Jun 132016
 

The Challenge is Over

Last week I embarked on a culinary adventure where I would limit myself to eating just $29 worth of food for an entire week. It was not to determine if such a thing is “possible” or not. Humans are very resilient eukaryotes. The average healthy person with a body fat percentage of 20% could survive multiple weeks consuming nothing but water — although it wouldn’t be very fun. 😕 But much like the “no spend days” challenge, I wanted to experience what it’s like to live on a tighter budget like so many poor people do.

Now that it’s all over, I’m going to make like a mirror and reflect on my experiences. Thankfully I managed to keep to my rules as mentioned in the original post, and didn’t eat anything outside of my basket of groceries. I even had some food remaining as of Sunday night. Woohoo! I passed the challenge. 😀

Here are some simple homemade dishes I put together last week, using the ingredients from my list.

16-06-food-stamp-challenge-recipes1 16-06-food-stamp-challenge-recipes2

Breaking Down the Week

Days 1, 2, and 3

The first three days of the challenge were spent eating a little bit of everything from my food basket — although there was a heavy emphasis on fresh vegetables as the tomatoes, cucumbers, and squash had to be taken care of before they start to spoil. I put the bread in the fridge so it would stay fresh longer. During this time I ate mostly sandwiches, salads, and roasted vegetables.

Days 4 and 5

These days were more focused on a protein and carbs rich diet — literally the meat and potatoes of my basket. 🙂 I also boiled and seasoned the large white radish. Around day 4 I began to feel weary about eating the same food over and over again. By the end of day 5 I had finished consuming all the fish, crackers, and most of the produce.

Days 6 and 7

These last two days were mainly for eating leftovers from my basket. I tried out different ways to cook the remaining turkey and potatoes. At this point I felt peckish for other types of food, mainly something sweet. I realized I should have added some apples or oranges to my food basket. I tend to season lightly when I cook at home. After nearly a week of not eating salty food from restaurants my tastebuds have gotten use to consuming a lower sodium diet. On day 7 I made turkey soup, using leftover meat and produce remains. At the end of the challenge I had some bread and 2 turkey drumsticks remaining out of 14 total. A turkey drumstick is about 13 ounces, compared to a chicken drumstick which is about 4 ounces.? 

Continue reading »

Jun 092016
 

Living on $29/week

I thought about becoming a food taster once, but decided not to because I didn’t want to have too much on my plate. ? Most wage earners get paid either once or twice a month, but we generally have to eat food everyday. This means learning how to budget our grocery bill is an important skill to have. For some people maybe $200 a month for food is enough, but for others it might be $400 or more. Having a personalized budget that is reasonable will teach us about self control, rationing, meal planning, and will probably even save us money. 🙂 If we fail to watch our spending and plan ahead then we may run out of money before our next paycheque and find ourselves in times of scarcity. ?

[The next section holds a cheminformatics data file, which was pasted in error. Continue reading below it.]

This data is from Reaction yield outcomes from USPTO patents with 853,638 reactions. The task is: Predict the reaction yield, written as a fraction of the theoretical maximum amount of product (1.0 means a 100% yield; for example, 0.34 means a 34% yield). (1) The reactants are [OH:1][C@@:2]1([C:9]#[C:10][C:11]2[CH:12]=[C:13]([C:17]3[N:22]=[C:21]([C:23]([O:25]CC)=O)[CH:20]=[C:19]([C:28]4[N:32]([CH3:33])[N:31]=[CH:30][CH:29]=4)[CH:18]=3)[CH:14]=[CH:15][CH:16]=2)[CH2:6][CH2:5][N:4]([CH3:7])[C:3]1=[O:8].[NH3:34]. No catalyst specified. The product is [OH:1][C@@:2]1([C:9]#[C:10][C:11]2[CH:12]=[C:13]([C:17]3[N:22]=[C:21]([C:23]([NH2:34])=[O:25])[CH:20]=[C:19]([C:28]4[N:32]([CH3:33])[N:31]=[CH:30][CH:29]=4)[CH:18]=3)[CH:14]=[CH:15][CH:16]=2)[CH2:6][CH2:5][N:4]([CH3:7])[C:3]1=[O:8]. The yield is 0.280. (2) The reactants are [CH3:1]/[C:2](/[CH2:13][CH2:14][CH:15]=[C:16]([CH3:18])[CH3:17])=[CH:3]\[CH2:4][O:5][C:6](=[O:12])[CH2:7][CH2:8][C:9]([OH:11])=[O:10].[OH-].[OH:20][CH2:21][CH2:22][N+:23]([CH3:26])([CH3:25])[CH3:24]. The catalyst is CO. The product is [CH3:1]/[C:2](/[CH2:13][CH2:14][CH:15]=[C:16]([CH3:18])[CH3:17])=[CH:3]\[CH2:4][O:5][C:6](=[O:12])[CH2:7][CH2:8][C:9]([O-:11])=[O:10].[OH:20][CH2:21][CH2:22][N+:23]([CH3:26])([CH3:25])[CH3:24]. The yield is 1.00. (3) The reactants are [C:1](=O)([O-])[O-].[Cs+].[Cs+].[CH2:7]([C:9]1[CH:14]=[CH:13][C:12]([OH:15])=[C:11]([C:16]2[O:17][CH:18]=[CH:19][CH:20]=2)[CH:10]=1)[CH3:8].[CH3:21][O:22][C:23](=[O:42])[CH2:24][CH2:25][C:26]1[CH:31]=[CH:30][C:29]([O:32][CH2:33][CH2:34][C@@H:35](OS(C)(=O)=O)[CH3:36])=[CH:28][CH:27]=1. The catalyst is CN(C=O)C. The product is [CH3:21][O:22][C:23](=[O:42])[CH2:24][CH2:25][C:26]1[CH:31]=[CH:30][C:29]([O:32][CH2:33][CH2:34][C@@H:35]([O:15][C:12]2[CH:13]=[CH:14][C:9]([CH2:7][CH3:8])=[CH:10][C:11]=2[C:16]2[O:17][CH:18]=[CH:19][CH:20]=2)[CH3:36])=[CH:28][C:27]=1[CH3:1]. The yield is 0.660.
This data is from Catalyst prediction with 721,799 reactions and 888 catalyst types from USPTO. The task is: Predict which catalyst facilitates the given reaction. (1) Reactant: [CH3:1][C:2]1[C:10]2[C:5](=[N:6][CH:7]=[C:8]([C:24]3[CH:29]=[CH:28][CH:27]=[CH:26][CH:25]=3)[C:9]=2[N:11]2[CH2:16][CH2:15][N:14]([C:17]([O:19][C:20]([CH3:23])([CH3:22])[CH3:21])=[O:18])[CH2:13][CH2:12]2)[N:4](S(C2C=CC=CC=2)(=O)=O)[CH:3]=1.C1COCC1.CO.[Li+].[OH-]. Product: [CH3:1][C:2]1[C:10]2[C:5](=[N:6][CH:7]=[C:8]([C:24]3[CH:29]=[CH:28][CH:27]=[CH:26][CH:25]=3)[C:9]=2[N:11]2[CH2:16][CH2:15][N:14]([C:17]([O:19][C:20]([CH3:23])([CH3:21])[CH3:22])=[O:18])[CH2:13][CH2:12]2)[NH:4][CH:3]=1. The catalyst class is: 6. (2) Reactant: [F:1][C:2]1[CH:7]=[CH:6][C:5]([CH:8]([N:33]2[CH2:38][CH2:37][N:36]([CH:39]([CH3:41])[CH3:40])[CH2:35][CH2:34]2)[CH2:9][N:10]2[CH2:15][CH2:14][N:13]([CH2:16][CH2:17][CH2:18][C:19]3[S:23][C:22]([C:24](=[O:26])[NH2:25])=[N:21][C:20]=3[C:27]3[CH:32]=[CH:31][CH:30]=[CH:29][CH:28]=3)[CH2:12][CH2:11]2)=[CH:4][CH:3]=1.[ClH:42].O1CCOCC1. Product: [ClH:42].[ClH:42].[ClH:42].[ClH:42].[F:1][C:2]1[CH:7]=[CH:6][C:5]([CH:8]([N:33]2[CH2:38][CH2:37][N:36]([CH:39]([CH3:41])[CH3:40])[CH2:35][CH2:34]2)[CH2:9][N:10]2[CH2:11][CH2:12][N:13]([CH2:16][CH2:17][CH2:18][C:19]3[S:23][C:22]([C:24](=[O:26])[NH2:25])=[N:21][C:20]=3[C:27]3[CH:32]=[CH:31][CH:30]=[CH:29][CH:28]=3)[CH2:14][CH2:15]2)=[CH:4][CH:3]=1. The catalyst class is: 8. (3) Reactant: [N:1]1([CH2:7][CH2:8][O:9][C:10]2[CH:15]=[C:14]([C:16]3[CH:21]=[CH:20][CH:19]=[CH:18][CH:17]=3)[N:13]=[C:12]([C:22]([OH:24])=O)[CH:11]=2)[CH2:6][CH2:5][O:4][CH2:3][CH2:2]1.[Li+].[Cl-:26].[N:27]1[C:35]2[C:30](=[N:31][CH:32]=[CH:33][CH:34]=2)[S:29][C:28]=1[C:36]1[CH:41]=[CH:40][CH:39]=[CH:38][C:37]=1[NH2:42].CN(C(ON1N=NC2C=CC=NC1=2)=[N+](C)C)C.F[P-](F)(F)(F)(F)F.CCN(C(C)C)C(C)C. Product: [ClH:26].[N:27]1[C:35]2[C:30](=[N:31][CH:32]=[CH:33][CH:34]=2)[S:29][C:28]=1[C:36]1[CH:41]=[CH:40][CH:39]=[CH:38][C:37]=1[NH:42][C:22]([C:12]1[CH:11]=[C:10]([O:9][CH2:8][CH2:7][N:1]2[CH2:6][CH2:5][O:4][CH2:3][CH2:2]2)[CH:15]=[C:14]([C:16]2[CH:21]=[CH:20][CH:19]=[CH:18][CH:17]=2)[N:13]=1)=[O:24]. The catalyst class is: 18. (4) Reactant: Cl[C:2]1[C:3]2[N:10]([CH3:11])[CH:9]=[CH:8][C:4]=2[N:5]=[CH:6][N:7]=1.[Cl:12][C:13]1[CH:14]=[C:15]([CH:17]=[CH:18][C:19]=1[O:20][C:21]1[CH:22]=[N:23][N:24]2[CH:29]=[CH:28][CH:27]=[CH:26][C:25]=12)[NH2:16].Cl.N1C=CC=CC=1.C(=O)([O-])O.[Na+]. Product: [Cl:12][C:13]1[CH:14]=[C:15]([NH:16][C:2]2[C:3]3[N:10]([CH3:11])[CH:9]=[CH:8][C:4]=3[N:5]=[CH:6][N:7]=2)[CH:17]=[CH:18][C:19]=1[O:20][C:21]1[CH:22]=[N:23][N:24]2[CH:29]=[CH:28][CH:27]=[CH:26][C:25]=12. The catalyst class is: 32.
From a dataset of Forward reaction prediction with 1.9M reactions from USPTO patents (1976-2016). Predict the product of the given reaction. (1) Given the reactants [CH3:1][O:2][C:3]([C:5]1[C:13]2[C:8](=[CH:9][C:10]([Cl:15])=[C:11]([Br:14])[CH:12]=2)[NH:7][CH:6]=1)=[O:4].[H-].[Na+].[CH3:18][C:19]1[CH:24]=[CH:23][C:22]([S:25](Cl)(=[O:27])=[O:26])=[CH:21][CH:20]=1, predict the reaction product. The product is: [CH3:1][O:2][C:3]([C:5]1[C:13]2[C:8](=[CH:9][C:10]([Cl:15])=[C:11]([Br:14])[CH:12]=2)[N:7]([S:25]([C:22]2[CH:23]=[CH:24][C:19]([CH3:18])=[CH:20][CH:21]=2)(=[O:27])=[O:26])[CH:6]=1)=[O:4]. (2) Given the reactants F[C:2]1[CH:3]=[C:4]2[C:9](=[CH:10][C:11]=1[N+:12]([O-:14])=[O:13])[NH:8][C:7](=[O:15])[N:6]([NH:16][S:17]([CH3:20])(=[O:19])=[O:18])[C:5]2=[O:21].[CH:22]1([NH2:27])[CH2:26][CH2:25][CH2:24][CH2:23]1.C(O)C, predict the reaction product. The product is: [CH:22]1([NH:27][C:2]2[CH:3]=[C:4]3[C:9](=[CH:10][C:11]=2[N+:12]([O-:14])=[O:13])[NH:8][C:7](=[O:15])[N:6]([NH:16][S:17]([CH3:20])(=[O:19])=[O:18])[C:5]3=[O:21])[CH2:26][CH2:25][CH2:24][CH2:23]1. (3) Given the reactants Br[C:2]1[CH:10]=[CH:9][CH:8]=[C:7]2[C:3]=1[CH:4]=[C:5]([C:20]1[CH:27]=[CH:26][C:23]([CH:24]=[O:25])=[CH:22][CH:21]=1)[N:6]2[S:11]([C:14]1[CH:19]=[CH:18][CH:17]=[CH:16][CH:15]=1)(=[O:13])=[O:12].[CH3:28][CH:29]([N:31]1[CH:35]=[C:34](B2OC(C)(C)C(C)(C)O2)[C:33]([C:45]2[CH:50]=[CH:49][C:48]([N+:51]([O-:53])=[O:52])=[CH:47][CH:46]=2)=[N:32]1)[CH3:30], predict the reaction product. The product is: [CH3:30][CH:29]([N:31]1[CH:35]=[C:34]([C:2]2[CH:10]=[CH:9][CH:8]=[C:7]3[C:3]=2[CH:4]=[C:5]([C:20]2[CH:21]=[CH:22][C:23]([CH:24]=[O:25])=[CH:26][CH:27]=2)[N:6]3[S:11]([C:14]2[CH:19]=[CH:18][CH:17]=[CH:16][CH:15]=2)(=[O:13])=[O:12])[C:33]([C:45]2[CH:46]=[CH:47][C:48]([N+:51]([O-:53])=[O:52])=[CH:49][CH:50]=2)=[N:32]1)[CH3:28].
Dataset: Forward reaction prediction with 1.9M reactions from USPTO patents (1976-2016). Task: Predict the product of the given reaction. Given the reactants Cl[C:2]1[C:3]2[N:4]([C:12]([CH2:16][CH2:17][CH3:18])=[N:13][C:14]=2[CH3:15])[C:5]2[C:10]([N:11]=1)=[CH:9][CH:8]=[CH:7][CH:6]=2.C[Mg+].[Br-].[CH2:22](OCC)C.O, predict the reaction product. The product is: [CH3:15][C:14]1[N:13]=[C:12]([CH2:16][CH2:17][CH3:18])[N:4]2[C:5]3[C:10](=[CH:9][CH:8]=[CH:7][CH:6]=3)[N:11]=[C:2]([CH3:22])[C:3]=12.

16-06-food-stamp-challenge-basket-budgeting-fail

Earlier this week I started a food stamp challenge inspired by a famous celebrity. The idea is to spend no more than $29 on a whole week’s worth of food. I’m about half way through the challenge so I thought I’d give a quick update on how things are going. You can see the previous post for the full list of ingredients and detailed breakdown.

So far I’ve gone through most of the vegetables, but I’ve only eaten 5 of the 14 turkey drumsticks. I’ve been making a lot of salads, sandwiches, and roasts. Overall I’m roughly half way through my food basket. Tomorrow I’ll make a quick stew out of some potatoes, radish, and fish. I have 2 squashes remaining which I’ll probably stuff and bake. I have some left-over tomatoes and green peppers which I’m going to use up tonight lest they spoil. Below are some examples of simple dishes I’ve made so far.

16-06-food-stamp-challenge-basket-update

As mentioned in the previous post I’m only using salt and pepper for seasoning. I first thought this may become boring and repetitive after awhile, but so far the whole foods like tomatoes and bell peppers have quite a lot of natural flavor themselves, especially when cooked, and the salt actually helps to bring out their taste. Since I only eat two meals a day, plus snacks, I don’t have to cook very often. I think eating fewer meals is helping me with this challenge by eating less than other people would.